Julia Fernandez Pol, Reef Series 8, 23.5"x18.5", bas-relief hand painted monoprint

Julia Fernandez Pol, Reef Series 8, 23.5″x18.5″, bas-relief hand painted monoprint

 

With the help of Andrei Petrov you can also teach a geography lesson based off of pieces like “Istanbul” and “Swiss Bliss” which loosely resemble European landscapes.

Istanbul Not Constantinople  30x48

Andrei Petrov, Istanbul, 30″x48″, oil on canvas

 

Andrei Petrov, Swiss Bliss, 42"x42", oil on canvas

Andrei Petrov, Swiss Bliss, 42″x42″, oil on canvas

 

 

By instilling an interest, understanding and love for art who knows what the next generation of artists and collectors will create or develop? And maybe during your next visit to Morton Fine Art they can help pick out your newest piece of art work!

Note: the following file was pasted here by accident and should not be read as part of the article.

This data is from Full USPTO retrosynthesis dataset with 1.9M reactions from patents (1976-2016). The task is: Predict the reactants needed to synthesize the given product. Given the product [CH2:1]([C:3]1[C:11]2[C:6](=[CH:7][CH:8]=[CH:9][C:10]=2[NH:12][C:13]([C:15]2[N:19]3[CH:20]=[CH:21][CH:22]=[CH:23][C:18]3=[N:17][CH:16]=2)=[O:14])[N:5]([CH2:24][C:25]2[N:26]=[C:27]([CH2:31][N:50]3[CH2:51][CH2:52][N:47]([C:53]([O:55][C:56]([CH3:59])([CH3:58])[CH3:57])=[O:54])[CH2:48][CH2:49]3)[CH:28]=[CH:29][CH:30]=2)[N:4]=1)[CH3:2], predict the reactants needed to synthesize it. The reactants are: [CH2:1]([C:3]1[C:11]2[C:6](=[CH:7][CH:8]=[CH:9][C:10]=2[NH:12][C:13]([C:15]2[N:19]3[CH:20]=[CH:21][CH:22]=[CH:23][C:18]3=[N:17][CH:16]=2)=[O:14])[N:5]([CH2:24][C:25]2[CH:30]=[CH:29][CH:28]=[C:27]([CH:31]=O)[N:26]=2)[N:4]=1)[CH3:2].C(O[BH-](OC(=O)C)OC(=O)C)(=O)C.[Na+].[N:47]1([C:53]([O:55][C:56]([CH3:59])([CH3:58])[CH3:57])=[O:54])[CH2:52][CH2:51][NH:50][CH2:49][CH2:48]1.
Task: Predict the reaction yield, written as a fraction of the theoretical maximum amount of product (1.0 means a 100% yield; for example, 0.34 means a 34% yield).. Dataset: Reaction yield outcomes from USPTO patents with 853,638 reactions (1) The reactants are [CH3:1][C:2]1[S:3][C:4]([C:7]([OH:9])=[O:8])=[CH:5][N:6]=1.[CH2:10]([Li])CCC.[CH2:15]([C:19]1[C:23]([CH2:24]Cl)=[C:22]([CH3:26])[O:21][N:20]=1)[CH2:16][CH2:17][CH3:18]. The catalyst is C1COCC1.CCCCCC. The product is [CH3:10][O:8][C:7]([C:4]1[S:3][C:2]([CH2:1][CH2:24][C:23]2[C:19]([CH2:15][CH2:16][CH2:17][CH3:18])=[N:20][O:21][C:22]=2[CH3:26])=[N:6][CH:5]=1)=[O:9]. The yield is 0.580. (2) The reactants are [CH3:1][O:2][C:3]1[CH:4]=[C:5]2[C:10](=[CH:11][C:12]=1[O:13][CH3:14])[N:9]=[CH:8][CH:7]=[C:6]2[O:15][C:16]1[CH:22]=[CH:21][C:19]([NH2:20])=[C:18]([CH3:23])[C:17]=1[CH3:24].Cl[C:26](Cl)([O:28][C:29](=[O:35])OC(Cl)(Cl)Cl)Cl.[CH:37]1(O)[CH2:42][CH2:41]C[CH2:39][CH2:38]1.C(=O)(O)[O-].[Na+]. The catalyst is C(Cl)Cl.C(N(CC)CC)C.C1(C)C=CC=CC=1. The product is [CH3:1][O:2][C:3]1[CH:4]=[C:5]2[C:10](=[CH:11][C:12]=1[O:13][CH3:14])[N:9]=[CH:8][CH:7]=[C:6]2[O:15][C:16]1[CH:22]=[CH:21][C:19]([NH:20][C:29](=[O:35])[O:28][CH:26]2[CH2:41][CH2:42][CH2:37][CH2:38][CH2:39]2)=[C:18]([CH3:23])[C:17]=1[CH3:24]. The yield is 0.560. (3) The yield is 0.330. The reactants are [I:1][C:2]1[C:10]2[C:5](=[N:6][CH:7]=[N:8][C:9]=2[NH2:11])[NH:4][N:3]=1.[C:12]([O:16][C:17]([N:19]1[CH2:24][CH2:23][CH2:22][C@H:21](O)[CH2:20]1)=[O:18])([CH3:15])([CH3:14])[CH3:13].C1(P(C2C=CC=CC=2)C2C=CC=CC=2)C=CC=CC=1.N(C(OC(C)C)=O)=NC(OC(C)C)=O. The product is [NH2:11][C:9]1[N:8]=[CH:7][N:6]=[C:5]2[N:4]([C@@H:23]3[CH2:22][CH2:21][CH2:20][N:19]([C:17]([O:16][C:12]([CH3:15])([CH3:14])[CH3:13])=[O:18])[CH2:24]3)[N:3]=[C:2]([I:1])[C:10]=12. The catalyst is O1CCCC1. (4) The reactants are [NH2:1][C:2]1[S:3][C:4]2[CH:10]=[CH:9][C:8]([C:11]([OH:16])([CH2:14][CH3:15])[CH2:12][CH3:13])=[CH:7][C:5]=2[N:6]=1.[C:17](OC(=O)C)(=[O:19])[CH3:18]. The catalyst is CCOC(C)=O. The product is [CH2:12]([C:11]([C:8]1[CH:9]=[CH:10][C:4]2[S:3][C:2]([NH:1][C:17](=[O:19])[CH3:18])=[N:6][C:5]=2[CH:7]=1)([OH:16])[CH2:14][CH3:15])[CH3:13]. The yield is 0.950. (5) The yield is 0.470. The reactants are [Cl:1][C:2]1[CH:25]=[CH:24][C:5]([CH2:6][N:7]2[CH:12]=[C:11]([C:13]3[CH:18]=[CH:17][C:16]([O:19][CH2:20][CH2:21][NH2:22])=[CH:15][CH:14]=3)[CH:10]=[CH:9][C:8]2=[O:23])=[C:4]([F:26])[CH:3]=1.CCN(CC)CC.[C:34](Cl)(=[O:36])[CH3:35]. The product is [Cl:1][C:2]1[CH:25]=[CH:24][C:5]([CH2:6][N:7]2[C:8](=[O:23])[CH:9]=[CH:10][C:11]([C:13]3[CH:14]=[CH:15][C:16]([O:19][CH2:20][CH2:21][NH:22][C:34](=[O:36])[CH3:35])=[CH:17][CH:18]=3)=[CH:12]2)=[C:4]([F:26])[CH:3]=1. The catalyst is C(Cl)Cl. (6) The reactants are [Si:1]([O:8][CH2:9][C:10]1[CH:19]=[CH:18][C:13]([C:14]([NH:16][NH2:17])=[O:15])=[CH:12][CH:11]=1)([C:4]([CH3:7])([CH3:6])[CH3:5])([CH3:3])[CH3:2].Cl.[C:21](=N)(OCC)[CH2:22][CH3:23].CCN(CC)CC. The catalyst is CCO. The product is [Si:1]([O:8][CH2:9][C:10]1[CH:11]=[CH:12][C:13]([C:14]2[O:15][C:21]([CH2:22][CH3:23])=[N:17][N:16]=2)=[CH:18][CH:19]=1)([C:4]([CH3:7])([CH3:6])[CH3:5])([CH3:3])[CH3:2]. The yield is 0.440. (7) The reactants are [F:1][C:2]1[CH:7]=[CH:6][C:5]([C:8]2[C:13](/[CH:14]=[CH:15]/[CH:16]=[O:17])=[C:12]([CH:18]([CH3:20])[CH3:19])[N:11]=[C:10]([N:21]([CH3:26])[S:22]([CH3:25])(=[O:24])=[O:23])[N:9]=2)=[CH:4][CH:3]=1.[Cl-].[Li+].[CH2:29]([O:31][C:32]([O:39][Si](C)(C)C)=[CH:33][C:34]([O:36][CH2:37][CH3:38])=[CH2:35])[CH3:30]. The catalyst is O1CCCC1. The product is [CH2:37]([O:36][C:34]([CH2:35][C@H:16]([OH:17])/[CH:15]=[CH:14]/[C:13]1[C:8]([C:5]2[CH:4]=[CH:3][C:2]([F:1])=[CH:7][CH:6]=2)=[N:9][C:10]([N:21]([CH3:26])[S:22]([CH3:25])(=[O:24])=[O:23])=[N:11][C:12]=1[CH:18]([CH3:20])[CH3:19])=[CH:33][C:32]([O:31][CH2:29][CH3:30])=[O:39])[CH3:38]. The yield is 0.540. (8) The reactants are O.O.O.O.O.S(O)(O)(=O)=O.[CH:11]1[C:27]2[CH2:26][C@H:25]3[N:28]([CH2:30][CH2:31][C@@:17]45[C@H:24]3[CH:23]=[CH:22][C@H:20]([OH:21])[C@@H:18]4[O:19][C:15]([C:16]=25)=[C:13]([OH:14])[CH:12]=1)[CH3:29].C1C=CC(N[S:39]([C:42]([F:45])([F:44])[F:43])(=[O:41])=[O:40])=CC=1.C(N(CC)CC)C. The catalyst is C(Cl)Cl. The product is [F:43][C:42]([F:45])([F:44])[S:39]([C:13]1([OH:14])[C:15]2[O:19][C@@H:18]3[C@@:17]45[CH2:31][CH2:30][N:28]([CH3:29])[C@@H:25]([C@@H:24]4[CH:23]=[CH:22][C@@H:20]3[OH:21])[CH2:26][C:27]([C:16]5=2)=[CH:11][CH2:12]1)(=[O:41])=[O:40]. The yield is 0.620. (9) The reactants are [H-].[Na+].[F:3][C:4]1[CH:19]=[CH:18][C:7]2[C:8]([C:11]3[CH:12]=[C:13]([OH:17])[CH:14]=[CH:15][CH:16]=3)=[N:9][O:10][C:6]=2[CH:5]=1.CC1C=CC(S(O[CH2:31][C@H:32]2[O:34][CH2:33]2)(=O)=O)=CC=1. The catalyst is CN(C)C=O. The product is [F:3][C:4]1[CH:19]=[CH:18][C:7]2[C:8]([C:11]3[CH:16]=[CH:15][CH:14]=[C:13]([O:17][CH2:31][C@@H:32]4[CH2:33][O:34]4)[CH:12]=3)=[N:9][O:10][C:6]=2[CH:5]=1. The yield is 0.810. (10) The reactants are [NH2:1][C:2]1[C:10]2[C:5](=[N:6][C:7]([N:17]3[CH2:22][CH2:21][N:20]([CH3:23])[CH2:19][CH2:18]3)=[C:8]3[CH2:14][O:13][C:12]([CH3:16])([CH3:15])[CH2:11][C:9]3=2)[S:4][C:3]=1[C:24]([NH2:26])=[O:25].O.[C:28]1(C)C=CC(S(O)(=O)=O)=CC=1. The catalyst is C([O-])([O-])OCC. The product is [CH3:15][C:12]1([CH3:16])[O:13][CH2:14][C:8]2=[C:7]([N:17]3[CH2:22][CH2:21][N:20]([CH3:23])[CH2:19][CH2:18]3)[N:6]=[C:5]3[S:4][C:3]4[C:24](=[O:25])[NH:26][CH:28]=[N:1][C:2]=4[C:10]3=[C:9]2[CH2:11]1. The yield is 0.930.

Morton Fine Art, 1781 Florida Ave NW, Washington, DC 20009

(202) 628-2787, http://www.mortonfineart.com, mortonfineart@gmail.com

CHARLES WILLIAMS : Banishing Fear, Stereotypes through Waves of Paint in Charlotte Viewpoint

7 Jul

charlotte viewpoint

 

ARTS & CULTURE »

Banishing Fear, Stereotypes Through Waves of Paint

byJoshua Peters

June 7, 2015

Caption: Two paintings from Charles Williams’ Swim series.

There is a moment, a second before a frosty blue-green wall of Atlantic Ocean wave crashes over you, where your body braces — you close your eyes, pull your arms into yourself and take a deep breath. Then comes a crash, muffled turbulence and silence… followed by the re-emergence of warm sun and the slowly recognizable sounds of gulls, waves and beach.